Ryan Sweet
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Prostheses for women in nineteenth-century literature and commerce
in Rethinking modern prostheses in Anglo-American commodity cultures, 1820–1939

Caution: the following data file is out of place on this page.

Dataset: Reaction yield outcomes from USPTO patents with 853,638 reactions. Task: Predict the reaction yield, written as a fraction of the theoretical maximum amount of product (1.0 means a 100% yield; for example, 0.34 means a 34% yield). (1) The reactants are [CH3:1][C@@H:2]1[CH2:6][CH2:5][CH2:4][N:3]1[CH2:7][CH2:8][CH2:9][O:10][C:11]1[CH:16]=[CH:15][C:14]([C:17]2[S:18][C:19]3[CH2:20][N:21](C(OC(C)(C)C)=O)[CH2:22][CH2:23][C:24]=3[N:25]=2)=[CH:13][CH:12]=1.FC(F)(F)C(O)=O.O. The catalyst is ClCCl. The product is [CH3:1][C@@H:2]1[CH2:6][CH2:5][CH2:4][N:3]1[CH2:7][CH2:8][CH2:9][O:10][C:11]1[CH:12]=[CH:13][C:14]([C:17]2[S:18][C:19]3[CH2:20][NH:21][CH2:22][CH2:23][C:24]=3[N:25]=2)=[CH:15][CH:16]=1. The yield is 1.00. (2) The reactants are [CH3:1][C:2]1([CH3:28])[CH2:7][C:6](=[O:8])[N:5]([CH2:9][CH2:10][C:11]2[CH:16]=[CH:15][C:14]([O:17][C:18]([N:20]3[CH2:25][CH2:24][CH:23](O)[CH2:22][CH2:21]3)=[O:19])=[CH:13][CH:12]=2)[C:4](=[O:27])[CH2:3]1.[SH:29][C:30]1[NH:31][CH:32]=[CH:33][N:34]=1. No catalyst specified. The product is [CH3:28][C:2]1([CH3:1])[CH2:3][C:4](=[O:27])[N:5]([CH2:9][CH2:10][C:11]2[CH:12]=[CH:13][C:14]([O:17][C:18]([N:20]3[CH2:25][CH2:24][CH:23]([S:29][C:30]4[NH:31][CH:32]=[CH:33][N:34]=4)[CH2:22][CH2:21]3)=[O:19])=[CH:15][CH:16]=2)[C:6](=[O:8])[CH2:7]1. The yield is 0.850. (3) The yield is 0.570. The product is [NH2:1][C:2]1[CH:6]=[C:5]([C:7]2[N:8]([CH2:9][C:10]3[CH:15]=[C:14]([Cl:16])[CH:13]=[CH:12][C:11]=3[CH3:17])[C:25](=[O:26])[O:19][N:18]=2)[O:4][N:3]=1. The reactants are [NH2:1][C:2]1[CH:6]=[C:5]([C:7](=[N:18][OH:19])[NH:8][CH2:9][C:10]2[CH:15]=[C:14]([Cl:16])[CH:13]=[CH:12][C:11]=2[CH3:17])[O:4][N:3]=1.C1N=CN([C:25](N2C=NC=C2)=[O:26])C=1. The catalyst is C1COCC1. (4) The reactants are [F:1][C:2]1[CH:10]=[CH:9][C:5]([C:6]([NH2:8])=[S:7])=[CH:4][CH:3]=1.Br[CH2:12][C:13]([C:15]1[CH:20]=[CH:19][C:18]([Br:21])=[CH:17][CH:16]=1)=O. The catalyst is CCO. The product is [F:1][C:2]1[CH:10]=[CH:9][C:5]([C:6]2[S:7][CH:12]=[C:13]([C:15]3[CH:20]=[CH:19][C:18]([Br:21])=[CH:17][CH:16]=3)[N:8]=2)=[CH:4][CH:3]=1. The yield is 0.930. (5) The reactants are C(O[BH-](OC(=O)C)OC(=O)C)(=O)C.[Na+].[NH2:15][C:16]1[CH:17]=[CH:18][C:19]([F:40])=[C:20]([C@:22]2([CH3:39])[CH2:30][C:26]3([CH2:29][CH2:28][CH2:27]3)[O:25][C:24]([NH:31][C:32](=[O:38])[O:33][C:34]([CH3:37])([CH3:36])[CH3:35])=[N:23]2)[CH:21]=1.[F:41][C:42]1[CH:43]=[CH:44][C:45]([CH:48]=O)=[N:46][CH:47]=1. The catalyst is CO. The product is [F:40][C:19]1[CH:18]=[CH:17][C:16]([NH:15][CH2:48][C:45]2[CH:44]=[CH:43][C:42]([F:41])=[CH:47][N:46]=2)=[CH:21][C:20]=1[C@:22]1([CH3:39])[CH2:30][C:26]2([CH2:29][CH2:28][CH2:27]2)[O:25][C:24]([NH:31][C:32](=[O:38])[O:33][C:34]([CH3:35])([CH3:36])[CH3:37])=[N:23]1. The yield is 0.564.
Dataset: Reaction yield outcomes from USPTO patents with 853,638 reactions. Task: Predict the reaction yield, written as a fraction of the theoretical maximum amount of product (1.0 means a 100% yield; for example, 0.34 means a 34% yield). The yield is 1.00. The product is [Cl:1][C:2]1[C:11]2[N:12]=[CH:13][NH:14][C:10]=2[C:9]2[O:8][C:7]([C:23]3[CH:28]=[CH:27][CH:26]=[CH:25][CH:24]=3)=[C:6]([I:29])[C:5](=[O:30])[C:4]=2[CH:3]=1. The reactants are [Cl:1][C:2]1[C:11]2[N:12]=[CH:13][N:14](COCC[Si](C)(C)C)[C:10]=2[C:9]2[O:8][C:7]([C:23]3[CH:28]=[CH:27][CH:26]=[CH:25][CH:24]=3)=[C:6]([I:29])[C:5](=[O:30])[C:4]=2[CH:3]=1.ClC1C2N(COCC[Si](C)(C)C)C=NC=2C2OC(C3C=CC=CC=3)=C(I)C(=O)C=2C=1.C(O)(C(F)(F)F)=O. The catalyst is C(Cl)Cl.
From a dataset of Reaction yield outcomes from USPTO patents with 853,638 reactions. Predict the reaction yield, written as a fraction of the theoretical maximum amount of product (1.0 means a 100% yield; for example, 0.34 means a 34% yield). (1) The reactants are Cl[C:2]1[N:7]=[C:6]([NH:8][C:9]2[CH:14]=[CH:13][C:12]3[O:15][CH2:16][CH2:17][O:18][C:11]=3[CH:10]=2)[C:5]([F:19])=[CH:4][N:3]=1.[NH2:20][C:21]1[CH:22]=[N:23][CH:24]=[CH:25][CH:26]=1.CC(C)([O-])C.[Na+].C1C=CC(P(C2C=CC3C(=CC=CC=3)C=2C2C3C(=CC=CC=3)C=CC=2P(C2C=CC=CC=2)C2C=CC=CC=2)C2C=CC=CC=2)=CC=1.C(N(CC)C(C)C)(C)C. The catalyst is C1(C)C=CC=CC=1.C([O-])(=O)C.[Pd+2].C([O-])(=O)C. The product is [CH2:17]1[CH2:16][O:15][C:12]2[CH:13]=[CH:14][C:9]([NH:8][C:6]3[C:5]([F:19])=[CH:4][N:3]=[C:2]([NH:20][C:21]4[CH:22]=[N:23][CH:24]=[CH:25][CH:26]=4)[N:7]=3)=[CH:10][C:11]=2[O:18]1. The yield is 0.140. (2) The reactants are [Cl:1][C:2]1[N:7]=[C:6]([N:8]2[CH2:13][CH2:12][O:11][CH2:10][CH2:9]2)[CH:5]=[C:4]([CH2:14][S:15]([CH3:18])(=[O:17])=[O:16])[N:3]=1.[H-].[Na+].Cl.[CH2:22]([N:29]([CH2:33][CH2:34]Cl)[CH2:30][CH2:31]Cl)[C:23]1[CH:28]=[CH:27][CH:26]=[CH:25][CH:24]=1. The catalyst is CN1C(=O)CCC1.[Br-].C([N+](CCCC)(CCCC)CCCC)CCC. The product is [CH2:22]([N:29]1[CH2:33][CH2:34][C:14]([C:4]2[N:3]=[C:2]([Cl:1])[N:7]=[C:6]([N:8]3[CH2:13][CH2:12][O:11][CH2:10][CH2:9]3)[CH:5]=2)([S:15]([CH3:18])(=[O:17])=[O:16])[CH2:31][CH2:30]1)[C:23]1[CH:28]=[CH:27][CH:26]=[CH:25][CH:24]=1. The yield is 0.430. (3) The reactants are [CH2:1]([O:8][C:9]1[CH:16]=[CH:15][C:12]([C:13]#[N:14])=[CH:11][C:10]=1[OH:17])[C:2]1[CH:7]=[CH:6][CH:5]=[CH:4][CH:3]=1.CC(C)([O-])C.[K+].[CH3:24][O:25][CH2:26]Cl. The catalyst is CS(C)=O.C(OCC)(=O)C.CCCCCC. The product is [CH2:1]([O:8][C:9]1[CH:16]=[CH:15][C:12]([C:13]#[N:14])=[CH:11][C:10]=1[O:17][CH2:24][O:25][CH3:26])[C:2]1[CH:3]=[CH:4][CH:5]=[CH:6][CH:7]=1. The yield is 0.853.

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In 1822, George Webb Derenzy, a former captain in the British army, published a volume titled Enchiridion: Or, A Hand for the One-Handed. The text highlighted what Derenzy called his ‘One-Handed Apparatus,’ a collection of twenty instruments that he had made after losing his arm in the Napoleonic Wars. Designed to ease his daily routines of washing, eating, writing, and socializing, Derenzy’s inventions included, among other items, an egg cup that tilted in any direction and a card-holder that fanned out and folded up for easy transportation. This chapter examines Derenzy’s motivations for publishing the Enchiridion; the responses he received from readers around the globe; and the presuppositions about gender and class that ultimately constrained his consumer appeal and profit. Derenzy chose to publish, not patent, his contraptions due to his charitable desires to share them with others with lost limbs. His focus on using his prostheses to reclaim aspects of his social respectability and manly independence that his impairments seemed to threaten, however, ended up alienating poor, middling, and female patrons and limiting his success as an entrepreneur and a philanthropist. Perhaps due to these marketing missteps, Derenzy experienced the plight of many physically-impaired people during the period; unable to profitably labour, he sustained a steady descent into poverty.

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